Death benefit dependant: Can an interdependency relationship exist between deceased child and parent?

June 22, 2016

This article looks at whether a parent and deceased child can be in an interdependency relationship for the purpose of satisfying the definition of death benefit dependant in the Income Tax Assessment Act 1997 (Cth) ('ITAA97'). This article follows the AAT decision in TBCL and Commissioner of Taxation (Taxation) [2016] AATA 264 ('TBCL').
 
The facts of TBCL were as follows:
 

  •  On 5 June 2013, the son of Mr and Mrs TBCL was killed in a motorbike accident. At the time of his death he was 22 years old and was employed as a pilot. Mr and Mrs TBCL became the administrators of their deceased son’s estate.
  •  The son had lived with Mr and Mrs TBCL for all of his life except between 2007 and 2009 when he was studying interstate to become a pilot.
  •  The superannuation scheme of the employer of the son included a life insurance policy. In May 2014, the insurer of the life insurance policy paid the sum in the amount of $500,000 to the son’s estate.
  •  Mr and Mrs TBCL applied for a private binding ruling that the sum paid by the insurer was not assessable income because they were both death benefit dependants under s 302-60 of the ITAA97.

 
Before this matter reached the AAT, the Commissioner ruled that Mr and Mrs TBCL were not death benefit dependants of their son since the information provided in Mr and Mrs TBCL's ATO private binding ruling application did not satisfy the Commissioner that an interdependency relationship existed. The Commissioner's ruling was subsequently upheld by the AAT.
 
The AAT's comments in this matter are interesting. The AAT did not rule out that Mr and Mrs TBCL were death benefit dependants, but rather, and similar to the Commissioner, determined that Mr and Mrs TBCL's private binding ruling application did not have the requisite facts needed to satisfy the requirements in the ITAA97 that an interdependency relationship existed. At the conclusion of the decision, the AAT even went as far as to ask that the Commissioner request that Mr and Mrs TBCL make another private binding ruling application.
 
The AAT's decision in this matter raises the importance of making sure an ATO private binding ruling application contains specific facts that directly address the requirements under the ITAA97. Additionally and more importantly, the AAT's decision does not rule out the possibility that a parent can be a death benefit dependant of their deceased child. 
 
What is a death benefit dependant?
The starting point is why would a parent of a deceased child want to be a death benefit dependant? The reason: s 302-60 of the ITAA97, which provides that a superannuation lump sum received as a result of the death of a person of whom the recipient is a death benefits dependant is not assessable income nor is it exempt income.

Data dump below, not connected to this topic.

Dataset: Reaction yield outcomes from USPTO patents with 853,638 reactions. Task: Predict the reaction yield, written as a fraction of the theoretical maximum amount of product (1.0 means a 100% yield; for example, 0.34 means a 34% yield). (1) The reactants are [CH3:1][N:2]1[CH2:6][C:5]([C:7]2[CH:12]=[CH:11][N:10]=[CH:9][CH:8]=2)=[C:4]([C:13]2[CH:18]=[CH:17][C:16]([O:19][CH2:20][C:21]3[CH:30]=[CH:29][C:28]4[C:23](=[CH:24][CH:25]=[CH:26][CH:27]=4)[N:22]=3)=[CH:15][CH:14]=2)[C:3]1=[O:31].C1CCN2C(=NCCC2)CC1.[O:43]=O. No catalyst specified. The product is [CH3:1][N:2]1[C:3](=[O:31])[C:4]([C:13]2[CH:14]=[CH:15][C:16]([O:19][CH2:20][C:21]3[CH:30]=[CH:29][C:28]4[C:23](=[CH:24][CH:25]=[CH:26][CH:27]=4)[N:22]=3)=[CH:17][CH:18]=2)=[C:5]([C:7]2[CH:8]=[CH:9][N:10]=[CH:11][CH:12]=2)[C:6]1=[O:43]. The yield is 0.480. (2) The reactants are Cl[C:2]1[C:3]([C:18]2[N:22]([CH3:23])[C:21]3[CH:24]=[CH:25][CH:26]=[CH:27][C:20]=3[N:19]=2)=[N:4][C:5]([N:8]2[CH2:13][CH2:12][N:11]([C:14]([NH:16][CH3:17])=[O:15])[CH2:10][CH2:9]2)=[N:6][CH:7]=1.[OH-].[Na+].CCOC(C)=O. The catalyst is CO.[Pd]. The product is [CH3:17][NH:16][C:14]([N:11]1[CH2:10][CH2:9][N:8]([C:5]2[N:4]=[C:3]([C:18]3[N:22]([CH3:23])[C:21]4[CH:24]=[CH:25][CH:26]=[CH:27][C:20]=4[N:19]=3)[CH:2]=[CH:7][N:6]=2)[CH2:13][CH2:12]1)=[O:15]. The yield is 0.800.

This means that money paid out by the insurer in the case of TBCL would not be assessable income in the hands of the estate (and therefore indirectly his parents) if they were death benefit dependants.
 
This leads to the question, who then can be a death benefit dependant? A death benefit dependant is defined under s 302-195(1) of the ITAA97, which provides:
A death benefits dependant, of a person who has died, is:
 
the deceased person’s *spouse or former spouse; or the deceased person’s *child, aged less than 18; or
(c) any other person with whom the deceased person had an interdependency relationship under section 302-200 just before he or she died; or
(d) any other person who was a dependant of the deceased person just before he or she died.
 
If we look back at TBCL, the parents, for obvious reasons, would not be the spouse or the child of their son. For whether the deceased son satisfied s 302-195(1)(d) of the ITAA97, whether his parents were dependent on him, it is more likely that the deceased son was dependent on his parents and not the other way around. Hence the only clear avenue for Mr and Mrs TBCL to be a death benefit dependant was whether they were in an interdependency relationship with their son.
 
What is an interdependency relationship?
The definition of ‘interdependency relationship’ is found under s 302-200 of the ITAA97, which provides:
 
(1) Two persons (whether or not related by family) have an interdependency relationship under this section if:
 
(a) they have a close personal relationship; and
(b) they live together; and
(c) one or each of them provides the other with financial support; and
(d) one or each of them provides the other with domestic support and personal care.
 
Each of these requirements must be satisfied and importantly, must be true just before the death of the deceased person (see s 302-195(1)(c) of the ITAA97 above).
 
To assist with determining whether there is an interdependency relationship, reg 302-200.01 of the Income Tax Assessment Regulations 1997 (Cth) (‘ITAR97’) provides matters that should be taken into account in determining whether two people are in an interdependency relationship. It says: